Tuesday, 31st March 2020

Companies embrace cloud-based security tools

Over half (58 percent) of organisations have migrated at least one quarter of their security tools to the cloud.

Exabeam has published the results of a security practitioner survey that reveal while many companies are beginning to migrate security tools to the cloud, a significant number have concerns. The survey, conducted at the Cloud and Security Expo in London*, highlights data privacy, unauthorised access, server outages and integration as key concerns.

The survey shows a mixed picture when it comes to firms migrating security tools to the cloud. While just over half of respondents (52 percent) began migrating to cloud-based security products during or before 2018, around a fifth (18 percent) waited until 2019, three percent started in 2020, 13 percent have not yet started and the remainder don’t know when they’ll migrate. Of those that have started their migration, over half (58 percent) have migrated at least one quarter of their security tools to the cloud, while one third (33 percent) said more than 50 percent of their security tools are now cloud-based.

Typically, organisations migrate security tools to the cloud to minimise the resources and overhead associated with owning and maintaining on-premises equipment and software. This means security teams can avoid system sizing, maintenance, uptime management, and product upgrades. Reducing engineering effort to deploy and maintain new solutions allows security analysts to complete tasks faster and frees engineers up to focus on other projects.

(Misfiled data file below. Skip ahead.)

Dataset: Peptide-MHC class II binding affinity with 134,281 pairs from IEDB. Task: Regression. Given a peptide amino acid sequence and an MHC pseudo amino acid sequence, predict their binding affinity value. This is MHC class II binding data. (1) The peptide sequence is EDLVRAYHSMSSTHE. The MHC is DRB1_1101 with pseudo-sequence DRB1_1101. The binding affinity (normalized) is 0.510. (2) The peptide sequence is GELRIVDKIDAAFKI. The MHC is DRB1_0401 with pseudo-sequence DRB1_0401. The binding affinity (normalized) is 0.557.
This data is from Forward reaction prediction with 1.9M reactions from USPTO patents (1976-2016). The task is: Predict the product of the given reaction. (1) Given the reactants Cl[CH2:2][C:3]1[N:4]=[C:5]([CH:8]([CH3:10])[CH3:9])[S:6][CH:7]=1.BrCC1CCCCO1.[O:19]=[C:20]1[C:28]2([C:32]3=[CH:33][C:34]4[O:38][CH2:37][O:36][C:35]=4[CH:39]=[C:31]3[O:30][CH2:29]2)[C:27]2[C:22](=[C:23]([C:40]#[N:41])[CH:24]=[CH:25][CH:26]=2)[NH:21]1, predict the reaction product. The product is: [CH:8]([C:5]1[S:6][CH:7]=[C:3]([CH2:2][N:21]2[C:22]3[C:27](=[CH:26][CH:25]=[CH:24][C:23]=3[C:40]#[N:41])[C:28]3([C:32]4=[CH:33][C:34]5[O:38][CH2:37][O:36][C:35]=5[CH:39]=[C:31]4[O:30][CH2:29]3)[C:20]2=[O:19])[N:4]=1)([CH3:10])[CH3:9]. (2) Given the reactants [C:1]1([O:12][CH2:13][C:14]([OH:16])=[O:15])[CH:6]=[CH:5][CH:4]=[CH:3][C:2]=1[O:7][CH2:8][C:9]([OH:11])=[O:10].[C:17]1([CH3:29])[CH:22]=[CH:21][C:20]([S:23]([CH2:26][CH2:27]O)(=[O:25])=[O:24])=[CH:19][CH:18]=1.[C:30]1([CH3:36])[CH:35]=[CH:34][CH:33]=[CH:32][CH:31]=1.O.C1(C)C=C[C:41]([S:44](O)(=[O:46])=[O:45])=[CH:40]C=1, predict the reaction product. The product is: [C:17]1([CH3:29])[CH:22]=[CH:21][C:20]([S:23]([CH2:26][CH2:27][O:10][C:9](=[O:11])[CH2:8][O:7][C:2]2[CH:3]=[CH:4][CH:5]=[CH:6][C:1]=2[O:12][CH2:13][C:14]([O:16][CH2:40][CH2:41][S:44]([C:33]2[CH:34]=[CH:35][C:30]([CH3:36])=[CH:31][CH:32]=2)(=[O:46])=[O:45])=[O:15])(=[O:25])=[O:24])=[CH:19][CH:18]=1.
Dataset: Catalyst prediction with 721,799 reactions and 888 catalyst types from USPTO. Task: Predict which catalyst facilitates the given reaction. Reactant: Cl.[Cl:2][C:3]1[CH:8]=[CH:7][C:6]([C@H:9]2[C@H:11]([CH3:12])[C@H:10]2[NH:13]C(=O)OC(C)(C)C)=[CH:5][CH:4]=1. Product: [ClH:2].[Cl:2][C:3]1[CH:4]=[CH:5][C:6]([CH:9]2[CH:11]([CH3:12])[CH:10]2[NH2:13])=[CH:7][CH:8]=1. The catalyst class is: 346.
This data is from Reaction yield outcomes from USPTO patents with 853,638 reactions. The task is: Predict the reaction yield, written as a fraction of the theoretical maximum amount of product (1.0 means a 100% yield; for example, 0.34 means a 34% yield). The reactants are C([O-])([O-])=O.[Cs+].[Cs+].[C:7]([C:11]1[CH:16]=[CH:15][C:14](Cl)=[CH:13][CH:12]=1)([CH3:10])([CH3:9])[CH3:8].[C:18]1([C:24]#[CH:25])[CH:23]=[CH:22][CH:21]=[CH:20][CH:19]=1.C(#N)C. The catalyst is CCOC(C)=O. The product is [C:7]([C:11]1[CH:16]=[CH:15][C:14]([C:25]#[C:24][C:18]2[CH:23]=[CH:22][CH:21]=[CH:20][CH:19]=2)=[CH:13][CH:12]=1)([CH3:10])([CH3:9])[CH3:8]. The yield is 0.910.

The survey results support this, with improvements in monitoring and tracking of attacks (29 percent) and reduced maintenance (22 percent) considered the most important gains from using cloud-based security tools. CAPEX reductions (18 percent), faster time to value (17 percent) and access to the latest features (13 percent) are drivers for cloud adoption, but considered less important.

However, when asked what concerns they have about moving security tools to the cloud, data privacy (30 percent) remains high on the list, with unauthorised access (16 percent), server outages (14 percent), integration with other security tools (14 percent), and data sovereignty (13 percent) also being raised.

While 22 percent stated migration to the cloud was not a priority for their organisation, the results suggest a lack of understanding about the migration issue as a whole. Around a third (32 percent) said they did not know what concerns their organisation has about moving security tools to the cloud. Furthermore, despite about a third (32 percent) of respondents saying they consider it to be too difficult or too risky to migrate security tools to the cloud, nearly half said their preference is to migrate legacy products to the cloud (46 percent) rather than replace legacy on-premise products with new cloud-native security tools (54 percent).

Organisations are protecting a variety of data types with cloud-based security tools, with email the most widely protected (22 percent), followed by customer information (21 percent), file-sharing (20 percent) and personnel files (18 percent). However, few organisations (12%) have extended cloud-based security to protecting corporate financial information.

“As organisations modernise their security operations, SaaS solutions are increasingly becoming the deployment model of choice. While the results of this survey show that some security professionals still have concerns, having visibility into cloud services is vital and many organisations are now taking a cloud-first approach to security,” commented Sam Humphries, security strategist, Exabeam.

“We can expect more organisations to migrate their security tools to the cloud this year as security professionals increasingly see the benefits of hosted cloud offerings, which provide the full functionality of traditional on-premise solutions. Added benefits include reduced cost and maintenance issues, as well as eliminating the need to route cloud data to on-premises data centres,” concluded Humphries.

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